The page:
Seriously, gifted kindergarten?
The Kansas City Star
The big news out of New York City is that the admissions test for the city’s gifted kindergarten programs is about to get tougher.
News organizations report that a portion of the current test, which assesses which 4-year-olds have an exceptional grasp of shapes, colors and numbers, will be replaced with a way to better gauge logic and reasoning skills.
It’s about time, is all I can say. The last thing we need in this country is a bunch of overrated preschoolers coasting into gifted kindergarten.
Wait a second … gifted kindergarten?
You have got to be kidding.
Add this to the list of plusses to living out here in flyover country: We do not have gifted kindergarten. (The state of Kansas hasn’t even gotten around to paying for full-day kindergarten for all students, but that’s another story.)
Because we do not have gifted kindergarten, parents do not have to dip into their savings accounts to afford test prep for the gifted kindergarten admissions exam.
Preparing for the baby boards is big business in New York and Chicago and perhaps some other places. Parents have admitted to paying thousands of dollars for “kindercramming.”
According to news reports, more than 14,000 New York City tykes took the gifted kindergarten entrance exam this winter, and almost 5,000 made the cut. In some neighborhoods, nearly all the children scored above average, making entire blocks look like the metropolitan version of Lake Wobegon.
But that’s only the first step. New York City’s five most selective public elementary schools — supposedly the fast tracks to the Ivy League — have only 400 kindergarten seats. Neighborhood schools don’t have enough slots to meet the demand, either. So many of the qualifying students will have to take their chances in a lottery.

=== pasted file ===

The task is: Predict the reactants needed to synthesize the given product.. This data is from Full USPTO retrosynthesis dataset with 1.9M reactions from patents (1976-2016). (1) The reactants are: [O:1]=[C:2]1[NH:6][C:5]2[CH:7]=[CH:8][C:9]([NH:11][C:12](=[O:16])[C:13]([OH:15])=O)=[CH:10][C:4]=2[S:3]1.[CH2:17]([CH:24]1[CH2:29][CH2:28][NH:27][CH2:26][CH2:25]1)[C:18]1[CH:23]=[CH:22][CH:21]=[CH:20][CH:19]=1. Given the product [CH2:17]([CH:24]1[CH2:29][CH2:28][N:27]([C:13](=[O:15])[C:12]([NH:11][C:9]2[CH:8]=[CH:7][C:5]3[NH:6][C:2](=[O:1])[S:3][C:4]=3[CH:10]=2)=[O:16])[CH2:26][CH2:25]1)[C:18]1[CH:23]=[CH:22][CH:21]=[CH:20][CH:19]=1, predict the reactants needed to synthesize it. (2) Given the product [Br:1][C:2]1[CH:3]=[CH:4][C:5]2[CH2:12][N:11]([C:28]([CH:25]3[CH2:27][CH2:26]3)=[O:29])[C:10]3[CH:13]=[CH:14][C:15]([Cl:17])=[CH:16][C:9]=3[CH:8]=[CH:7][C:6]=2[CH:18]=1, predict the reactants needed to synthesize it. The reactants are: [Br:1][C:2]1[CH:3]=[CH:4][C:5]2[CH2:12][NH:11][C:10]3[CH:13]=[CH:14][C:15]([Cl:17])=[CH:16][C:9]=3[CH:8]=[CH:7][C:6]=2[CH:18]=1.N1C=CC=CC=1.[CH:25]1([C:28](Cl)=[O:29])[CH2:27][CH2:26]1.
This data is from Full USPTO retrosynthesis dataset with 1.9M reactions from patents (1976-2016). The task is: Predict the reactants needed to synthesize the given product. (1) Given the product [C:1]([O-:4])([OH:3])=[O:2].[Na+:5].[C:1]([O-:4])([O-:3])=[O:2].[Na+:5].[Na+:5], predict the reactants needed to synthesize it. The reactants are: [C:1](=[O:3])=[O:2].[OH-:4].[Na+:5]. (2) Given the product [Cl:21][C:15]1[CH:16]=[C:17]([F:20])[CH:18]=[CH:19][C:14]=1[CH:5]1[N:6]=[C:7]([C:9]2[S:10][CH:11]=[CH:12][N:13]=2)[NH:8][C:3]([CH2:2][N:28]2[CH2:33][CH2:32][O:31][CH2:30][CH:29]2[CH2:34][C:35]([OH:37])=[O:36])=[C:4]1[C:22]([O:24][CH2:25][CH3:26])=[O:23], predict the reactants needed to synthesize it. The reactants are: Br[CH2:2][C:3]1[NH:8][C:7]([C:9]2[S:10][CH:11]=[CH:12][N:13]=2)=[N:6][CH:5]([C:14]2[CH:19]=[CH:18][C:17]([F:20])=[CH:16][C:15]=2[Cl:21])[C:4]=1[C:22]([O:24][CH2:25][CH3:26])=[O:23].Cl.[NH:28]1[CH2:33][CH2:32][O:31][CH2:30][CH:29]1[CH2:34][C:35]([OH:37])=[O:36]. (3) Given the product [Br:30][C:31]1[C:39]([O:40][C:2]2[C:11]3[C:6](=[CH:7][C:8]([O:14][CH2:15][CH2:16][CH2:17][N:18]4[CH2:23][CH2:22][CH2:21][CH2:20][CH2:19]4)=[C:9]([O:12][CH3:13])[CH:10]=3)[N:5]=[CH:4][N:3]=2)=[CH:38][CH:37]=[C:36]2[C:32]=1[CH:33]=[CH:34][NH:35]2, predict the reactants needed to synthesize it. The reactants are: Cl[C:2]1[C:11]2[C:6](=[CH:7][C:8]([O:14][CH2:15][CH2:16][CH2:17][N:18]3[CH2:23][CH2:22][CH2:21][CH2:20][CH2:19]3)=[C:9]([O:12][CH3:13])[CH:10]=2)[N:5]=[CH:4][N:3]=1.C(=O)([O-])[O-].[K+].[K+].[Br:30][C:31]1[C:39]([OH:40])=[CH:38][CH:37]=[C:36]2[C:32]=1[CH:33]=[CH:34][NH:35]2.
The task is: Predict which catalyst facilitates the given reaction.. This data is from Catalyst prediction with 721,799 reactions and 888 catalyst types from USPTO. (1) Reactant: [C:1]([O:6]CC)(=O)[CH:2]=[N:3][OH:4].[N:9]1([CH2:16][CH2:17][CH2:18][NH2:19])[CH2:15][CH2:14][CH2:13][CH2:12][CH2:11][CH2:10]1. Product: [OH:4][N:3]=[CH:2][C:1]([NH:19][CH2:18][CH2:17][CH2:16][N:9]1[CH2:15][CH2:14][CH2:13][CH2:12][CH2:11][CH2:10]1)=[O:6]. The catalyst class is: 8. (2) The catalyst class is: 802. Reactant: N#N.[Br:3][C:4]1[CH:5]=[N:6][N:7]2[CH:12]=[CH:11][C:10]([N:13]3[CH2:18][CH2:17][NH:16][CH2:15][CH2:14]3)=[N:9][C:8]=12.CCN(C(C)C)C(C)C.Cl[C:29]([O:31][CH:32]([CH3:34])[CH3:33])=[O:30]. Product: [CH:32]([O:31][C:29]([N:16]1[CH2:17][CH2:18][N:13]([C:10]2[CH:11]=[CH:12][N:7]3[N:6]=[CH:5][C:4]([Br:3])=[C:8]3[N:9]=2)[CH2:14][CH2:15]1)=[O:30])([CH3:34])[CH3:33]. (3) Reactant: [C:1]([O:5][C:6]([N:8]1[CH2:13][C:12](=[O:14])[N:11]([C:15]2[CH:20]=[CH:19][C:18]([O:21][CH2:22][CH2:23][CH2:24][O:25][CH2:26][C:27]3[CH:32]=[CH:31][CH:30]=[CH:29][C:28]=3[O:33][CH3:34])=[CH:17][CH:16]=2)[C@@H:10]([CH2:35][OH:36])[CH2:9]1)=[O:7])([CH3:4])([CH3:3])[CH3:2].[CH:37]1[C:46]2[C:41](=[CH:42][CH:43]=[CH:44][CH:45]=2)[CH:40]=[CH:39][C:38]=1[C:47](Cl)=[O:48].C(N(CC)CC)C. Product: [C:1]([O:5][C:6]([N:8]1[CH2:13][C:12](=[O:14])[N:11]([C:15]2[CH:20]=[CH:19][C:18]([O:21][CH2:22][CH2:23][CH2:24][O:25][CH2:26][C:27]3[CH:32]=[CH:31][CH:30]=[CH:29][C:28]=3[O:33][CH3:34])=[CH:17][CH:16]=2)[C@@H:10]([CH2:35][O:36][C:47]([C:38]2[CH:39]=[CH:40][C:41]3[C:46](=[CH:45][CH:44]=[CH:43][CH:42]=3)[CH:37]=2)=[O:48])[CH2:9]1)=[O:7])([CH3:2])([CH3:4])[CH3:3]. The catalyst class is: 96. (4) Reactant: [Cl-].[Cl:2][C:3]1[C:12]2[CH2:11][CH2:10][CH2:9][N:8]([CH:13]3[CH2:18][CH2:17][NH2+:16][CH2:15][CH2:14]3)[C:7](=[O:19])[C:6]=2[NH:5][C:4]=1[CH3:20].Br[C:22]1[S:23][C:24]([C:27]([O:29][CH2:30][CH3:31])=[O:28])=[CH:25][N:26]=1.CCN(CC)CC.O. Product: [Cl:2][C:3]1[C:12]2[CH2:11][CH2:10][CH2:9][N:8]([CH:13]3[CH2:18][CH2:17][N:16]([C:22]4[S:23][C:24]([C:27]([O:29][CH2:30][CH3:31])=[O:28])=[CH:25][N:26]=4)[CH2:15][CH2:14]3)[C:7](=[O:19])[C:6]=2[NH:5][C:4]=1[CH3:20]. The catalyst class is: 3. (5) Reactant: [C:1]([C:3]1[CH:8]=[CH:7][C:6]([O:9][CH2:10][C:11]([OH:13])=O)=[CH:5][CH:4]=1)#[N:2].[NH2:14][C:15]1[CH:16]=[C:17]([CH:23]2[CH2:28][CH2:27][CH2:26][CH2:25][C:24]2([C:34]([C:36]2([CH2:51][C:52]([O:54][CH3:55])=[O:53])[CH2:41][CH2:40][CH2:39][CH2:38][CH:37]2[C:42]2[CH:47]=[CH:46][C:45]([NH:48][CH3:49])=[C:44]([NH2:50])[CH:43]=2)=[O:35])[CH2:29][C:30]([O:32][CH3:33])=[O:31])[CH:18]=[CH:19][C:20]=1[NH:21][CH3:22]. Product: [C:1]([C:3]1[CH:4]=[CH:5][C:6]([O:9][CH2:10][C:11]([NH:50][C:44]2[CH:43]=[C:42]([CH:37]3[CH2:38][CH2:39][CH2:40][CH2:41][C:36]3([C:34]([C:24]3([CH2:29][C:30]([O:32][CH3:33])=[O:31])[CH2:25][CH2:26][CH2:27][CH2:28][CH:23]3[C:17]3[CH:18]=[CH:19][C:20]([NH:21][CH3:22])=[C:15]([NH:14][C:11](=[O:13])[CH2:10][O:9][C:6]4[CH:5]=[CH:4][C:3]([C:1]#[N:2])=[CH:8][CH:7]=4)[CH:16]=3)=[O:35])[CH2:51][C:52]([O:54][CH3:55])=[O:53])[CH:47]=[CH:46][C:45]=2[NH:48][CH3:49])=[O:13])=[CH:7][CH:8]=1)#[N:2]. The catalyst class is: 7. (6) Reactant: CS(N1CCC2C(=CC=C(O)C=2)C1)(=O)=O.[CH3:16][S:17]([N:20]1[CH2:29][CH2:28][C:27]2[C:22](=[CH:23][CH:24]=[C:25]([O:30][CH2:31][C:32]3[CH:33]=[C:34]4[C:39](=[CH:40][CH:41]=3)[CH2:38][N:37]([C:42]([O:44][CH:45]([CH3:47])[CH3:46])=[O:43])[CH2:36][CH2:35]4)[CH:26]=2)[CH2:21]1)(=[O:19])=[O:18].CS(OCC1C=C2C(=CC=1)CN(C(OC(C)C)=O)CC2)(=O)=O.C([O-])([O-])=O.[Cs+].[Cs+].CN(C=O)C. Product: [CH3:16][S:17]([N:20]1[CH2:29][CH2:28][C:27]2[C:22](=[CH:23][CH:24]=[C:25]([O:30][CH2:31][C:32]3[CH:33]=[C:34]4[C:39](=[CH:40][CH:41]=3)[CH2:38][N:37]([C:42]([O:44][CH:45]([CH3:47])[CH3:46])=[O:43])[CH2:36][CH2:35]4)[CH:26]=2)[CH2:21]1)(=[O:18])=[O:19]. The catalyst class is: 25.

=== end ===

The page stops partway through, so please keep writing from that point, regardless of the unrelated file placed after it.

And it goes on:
I am not down on gifted programs. Kids with exceptional abilities or intelligence should be nourished in school.
But kindergarten? Seriously?
“Standardized testing for kindergarten is an insane practice,” said Robert Schaeffer of FairTest, which works to eliminate abuses in educational testing practices. “What you’re measuring more often is how well kids can sit still.”
And how well they’ve been drilled.
The thing is, children whose parents are willing and able to pay for gifted kindergarten test prep are likely to be advanced for their age anyway.
“I’ve been around gifted education for a very long time and the general consensus is that children are very much enriched by their parents and their experiences up until the third grade,” said Connie Isbell, the lead teacher for the Center School District’s PEGS program, which serves exceptionally gifted students from three Kansas City-area districts. About that age, she said, it becomes more clear which students would benefit from gifted instruction.
I get why parents want to enroll their students in gifted kindergarten. Because their neighbors are doing it. Because they don’t want their kids to be left out. Because they are certain their child is remarkable, and they are undoubtedly correct.
Because they don’t have enough confidence in their public schools to take their chances with ordinary classrooms.
What I don’t get is why a public school district would create a system that guarantees years of privileged opportunities for children fortunate enough to ace a test at age 4. In New York, students enrolled in the gifted program are in for the duration, whether they belong there or not.
“It’s very difficult for poor kids,” Schaeffer said. “It creates another barrier for them.”
Society will never erase all inequality from education. But ending gifted kindergarten and its admissions test is an easy place to start. That way, instead of putting money into test prep, parents could start a college fund for their remarkable 4-year-olds. Regular kindergarten will set them on that path just fine.
To reach Barb Shelly, call 816-234-4594 or send email to email@example.com. Follow her on Twitter at bshelly.